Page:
Scotland Neck, North Carolina, in 1944 is a typically charming Southern town. Everyone knows everyone, and people generally look out for one another. Johnnie, the nine year-old narrator, describes the many adventures he and his best friend Wormy encounter that summer. Although Johnnie is white and Wormy is black, the two boys do not allow the racial tensions of the segregated South to disturb their relationship. They daydream about concocting solutions that will make them invisible so that they can both take part in activities such as buying a Coke and a moon pie at the local grocery.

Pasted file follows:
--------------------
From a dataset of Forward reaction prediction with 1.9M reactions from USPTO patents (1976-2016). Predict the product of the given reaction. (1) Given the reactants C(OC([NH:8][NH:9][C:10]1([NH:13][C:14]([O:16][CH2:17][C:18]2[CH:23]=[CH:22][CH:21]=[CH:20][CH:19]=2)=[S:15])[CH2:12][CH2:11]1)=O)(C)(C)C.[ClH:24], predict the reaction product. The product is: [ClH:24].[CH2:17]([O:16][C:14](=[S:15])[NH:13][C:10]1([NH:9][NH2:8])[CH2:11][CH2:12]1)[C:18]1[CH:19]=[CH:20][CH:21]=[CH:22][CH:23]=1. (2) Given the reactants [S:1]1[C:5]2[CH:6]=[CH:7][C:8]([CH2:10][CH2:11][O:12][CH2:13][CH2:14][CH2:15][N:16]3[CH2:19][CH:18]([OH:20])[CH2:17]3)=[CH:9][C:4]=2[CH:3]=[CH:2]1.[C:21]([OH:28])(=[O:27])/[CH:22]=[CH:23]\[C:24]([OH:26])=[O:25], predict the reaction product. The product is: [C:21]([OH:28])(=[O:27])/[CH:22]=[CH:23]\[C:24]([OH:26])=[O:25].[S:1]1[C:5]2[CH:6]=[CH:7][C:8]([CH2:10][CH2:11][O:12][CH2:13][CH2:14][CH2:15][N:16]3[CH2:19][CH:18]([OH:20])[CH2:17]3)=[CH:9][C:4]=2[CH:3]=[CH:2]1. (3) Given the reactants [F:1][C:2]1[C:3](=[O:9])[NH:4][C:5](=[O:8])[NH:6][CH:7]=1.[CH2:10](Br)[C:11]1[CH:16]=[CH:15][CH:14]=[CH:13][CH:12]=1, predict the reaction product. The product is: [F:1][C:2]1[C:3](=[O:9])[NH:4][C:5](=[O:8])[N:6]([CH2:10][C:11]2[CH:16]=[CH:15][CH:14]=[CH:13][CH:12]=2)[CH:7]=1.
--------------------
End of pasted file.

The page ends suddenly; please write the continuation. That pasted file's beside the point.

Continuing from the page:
The two boys seem to have a penchant for mischief; examples include the time Johnnie’s father’s taxicab ended up at the bottom of Scout Pond and the day the boys hopped a train thinking it would take them to the next town but ended up in Norfolk, Virginia. As Johnnie grows up, he recognizes more often the discrimination Wormy endures, especially after Wormy is attacked for taking part in a whites-only activity. Although Johnnie acknowledges that Scotland Neck is not perfect, he appreciates the lessons he learns over the summer of 1944 before he and his newly-widowed mother move to northern Virginia. Most of all, he is grateful for his time there with Wormy.
Check out this title’s availability in the UNC-Chapel Hill Library catalog.